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A bicameral legislature is one in which the legislators are divided into two separate assemblies, chambers or houses. Bicameralism is distinguished from unicameralism, in which all of the members deliberate and vote as a single group, and from some legislatures which have three or more separate assemblies, chambers or houses. As of 2015, somewhat less than half of the world's national legislatures are bicameral.
Often, the members of the two chambers are elected or selected using different methods, which vary from country to country. Enactment of primary legislation often requires a concurrent majority, the approval of a majority of members in each of the chambers of the legislature. However, in many Westminster system parliaments, the house to which the executive is responsible can overrule the other house.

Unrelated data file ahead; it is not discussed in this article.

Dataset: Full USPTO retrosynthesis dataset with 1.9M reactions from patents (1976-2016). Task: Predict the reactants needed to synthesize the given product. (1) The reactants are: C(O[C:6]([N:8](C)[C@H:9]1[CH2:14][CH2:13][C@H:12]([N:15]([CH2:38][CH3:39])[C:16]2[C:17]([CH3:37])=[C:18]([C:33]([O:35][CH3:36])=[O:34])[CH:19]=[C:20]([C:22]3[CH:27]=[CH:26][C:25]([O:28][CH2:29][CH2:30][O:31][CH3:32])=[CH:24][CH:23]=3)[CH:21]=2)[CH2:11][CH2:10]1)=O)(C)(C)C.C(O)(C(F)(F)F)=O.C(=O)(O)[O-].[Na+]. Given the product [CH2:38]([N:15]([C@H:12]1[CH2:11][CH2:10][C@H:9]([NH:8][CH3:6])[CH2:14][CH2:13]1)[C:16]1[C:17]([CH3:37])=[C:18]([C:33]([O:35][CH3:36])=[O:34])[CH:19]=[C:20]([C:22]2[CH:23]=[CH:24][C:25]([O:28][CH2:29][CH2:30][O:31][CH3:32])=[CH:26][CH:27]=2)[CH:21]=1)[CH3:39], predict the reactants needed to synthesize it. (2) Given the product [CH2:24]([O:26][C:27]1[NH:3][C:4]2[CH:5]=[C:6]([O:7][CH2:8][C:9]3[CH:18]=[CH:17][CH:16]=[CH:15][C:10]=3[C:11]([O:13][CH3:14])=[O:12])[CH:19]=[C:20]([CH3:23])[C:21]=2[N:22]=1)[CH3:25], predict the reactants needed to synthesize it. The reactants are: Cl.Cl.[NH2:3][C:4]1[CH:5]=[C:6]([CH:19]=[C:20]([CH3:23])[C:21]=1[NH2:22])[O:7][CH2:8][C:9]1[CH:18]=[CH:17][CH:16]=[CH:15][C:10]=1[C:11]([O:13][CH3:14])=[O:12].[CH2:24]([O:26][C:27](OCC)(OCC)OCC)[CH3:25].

Although the ideas on which bicameralism are based can be traced back to the theories developed in ancient Sumer and later ancient Greece, ancient India, and Rome, recognizable bicameral institutions first arose in Medieval Europe where it was associated with separate representation of different estates of the realm. For example, one house would represent the aristocracy, and the other would represent the commoners.
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